A brown substance believed to be curry powder was found scattered in 50 locations at Nijo Castle — a UNESCO World Heritage site in Kyoto — on Tuesday, police said.

The powder was found by a guide near a corridor at Ninomaru Palace, a national treasure, at around 11 a.m. Blots of the powder were also found at other locations, including on walls, in corridors and in a garden.

The police are investigating the incident with an eye toward potential violations of the Cultural Assets Protection Law. They are checking security camera footage and conducting an analysis of the powder.

The powder was not dangerous, according to a simple examination conducted by the Kyoto Municipal Government.

The blots were not seen before the castle opened at around 8:30 a.m., when staff checked around the castle. The landmark had been busy with visitors that morning and guards were not on patrol at the palace.

The castle was temporarily closed for an inspection by the municipal government, according to the police. It was open Wednesday and the palace also welcomed visitors.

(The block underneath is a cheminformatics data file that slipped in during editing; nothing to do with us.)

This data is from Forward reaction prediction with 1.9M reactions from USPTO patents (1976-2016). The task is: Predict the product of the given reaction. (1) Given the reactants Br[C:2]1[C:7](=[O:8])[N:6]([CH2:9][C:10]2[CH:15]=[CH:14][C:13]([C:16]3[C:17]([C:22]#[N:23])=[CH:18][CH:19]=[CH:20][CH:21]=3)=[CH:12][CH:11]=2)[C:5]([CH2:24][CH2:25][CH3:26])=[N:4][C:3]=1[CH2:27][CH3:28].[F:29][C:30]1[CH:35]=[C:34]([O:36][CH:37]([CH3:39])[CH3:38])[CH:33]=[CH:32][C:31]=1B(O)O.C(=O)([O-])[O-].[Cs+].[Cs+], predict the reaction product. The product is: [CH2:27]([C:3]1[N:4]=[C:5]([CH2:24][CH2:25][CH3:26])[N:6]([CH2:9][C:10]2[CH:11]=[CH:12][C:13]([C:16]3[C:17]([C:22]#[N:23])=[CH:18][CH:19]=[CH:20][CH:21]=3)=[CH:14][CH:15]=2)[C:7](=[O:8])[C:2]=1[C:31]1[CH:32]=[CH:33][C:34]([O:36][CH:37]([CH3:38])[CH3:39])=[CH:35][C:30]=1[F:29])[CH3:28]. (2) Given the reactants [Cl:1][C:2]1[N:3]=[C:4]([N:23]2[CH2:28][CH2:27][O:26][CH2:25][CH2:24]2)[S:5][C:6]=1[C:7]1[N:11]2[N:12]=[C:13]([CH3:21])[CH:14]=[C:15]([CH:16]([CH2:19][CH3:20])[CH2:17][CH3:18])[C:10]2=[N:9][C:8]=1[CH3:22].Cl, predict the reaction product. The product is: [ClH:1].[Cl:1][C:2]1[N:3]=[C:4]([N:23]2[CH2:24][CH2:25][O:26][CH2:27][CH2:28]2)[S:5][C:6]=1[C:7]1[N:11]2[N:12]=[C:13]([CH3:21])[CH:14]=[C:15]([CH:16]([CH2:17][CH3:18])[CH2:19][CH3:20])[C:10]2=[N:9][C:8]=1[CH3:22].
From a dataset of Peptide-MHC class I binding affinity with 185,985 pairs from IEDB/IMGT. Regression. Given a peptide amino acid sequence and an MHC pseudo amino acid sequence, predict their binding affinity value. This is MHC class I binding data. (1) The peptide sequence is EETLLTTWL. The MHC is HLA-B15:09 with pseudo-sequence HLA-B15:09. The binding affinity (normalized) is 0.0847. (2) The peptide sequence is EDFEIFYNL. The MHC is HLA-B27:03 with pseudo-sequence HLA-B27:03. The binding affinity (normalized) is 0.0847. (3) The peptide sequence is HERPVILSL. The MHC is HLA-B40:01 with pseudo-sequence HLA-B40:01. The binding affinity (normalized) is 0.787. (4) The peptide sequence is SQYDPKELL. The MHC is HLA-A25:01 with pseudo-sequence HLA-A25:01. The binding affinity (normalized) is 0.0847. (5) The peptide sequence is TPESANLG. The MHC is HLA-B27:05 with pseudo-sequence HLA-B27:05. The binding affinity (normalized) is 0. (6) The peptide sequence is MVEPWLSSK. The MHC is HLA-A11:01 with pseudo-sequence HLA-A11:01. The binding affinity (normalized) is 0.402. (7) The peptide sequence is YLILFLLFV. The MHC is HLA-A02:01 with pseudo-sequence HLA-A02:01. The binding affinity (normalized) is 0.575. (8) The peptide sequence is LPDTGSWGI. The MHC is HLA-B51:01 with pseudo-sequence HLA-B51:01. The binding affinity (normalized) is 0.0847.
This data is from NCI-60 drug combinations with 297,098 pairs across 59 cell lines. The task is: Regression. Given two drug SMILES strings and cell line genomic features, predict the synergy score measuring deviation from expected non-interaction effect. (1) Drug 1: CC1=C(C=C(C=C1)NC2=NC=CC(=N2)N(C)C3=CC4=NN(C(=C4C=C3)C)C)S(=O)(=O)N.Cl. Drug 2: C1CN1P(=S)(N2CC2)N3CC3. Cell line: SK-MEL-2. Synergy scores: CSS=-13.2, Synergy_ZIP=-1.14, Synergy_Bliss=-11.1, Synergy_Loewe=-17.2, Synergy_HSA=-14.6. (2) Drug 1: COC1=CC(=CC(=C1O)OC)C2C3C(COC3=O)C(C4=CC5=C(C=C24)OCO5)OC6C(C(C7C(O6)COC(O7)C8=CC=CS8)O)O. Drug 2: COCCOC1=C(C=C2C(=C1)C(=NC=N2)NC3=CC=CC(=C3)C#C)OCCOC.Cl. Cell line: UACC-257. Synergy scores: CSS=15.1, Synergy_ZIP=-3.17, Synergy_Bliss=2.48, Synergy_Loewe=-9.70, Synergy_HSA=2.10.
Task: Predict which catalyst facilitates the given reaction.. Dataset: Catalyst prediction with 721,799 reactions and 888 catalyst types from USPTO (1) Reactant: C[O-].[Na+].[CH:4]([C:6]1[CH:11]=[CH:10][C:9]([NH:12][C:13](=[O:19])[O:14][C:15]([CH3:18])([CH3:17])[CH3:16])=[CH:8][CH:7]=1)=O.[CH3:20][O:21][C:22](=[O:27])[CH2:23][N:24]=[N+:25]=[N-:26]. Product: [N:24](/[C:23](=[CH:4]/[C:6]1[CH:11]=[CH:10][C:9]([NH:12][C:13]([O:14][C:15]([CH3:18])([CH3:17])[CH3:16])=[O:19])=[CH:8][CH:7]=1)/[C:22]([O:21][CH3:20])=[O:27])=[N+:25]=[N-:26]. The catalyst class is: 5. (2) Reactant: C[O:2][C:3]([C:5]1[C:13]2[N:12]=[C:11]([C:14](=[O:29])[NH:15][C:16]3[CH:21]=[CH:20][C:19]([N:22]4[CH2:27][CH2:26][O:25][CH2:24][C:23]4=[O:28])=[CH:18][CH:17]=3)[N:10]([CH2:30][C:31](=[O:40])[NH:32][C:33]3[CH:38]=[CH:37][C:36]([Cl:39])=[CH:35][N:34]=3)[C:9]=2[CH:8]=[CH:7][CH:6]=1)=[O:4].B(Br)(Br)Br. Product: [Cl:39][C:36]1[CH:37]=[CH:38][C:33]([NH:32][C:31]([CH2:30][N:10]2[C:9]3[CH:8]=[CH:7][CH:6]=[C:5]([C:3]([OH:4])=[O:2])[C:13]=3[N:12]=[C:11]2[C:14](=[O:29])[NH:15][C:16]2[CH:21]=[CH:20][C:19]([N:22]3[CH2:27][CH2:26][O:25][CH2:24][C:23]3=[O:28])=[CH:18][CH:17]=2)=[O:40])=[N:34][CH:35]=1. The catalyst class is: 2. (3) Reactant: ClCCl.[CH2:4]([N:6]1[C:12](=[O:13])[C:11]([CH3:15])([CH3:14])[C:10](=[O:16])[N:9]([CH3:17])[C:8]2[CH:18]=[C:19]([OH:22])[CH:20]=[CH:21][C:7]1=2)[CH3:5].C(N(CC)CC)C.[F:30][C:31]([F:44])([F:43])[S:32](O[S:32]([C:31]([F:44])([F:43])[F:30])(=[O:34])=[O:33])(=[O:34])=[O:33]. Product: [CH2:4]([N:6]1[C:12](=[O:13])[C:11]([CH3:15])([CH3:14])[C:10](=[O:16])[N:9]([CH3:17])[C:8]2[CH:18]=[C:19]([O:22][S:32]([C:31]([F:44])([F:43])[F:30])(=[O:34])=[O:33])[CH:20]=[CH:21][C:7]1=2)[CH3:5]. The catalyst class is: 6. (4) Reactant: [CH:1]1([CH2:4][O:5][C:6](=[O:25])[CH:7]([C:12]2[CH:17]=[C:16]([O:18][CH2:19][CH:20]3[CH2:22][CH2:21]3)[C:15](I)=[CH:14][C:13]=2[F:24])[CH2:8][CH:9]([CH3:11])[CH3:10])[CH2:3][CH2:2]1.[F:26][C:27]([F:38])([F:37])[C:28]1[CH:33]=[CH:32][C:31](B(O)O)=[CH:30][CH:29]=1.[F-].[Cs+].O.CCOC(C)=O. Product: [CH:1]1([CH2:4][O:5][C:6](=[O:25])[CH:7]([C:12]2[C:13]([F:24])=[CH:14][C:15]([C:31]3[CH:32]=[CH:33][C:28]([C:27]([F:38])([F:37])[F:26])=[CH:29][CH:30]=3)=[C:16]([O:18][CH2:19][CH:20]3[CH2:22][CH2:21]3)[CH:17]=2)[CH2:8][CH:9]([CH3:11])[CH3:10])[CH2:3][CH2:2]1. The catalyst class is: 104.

"It is a dreadful act to contaminate cultural assets," said Katsuhisa Yokoyama, a deputy head of the castle office.

In February 2015, Ninomaru Palace was vandalized with an oily liquid.

The castle was originally built in 1603 as the official residence of the first Tokugawa Shogun Ieyasu.

The apparent deliberate attack comes amid a spate of recent vandalism targeting several historic temples and shrines in Japan, including Zojoji Temple in Tokyo and Shimogamo Shrine in Kyoto — also a UNESCO World Heritage site.

Last week, police said they had obtained arrest warrants for two Chinese women for allegedly defacing Meiji Shrine in Tokyo earlier this month.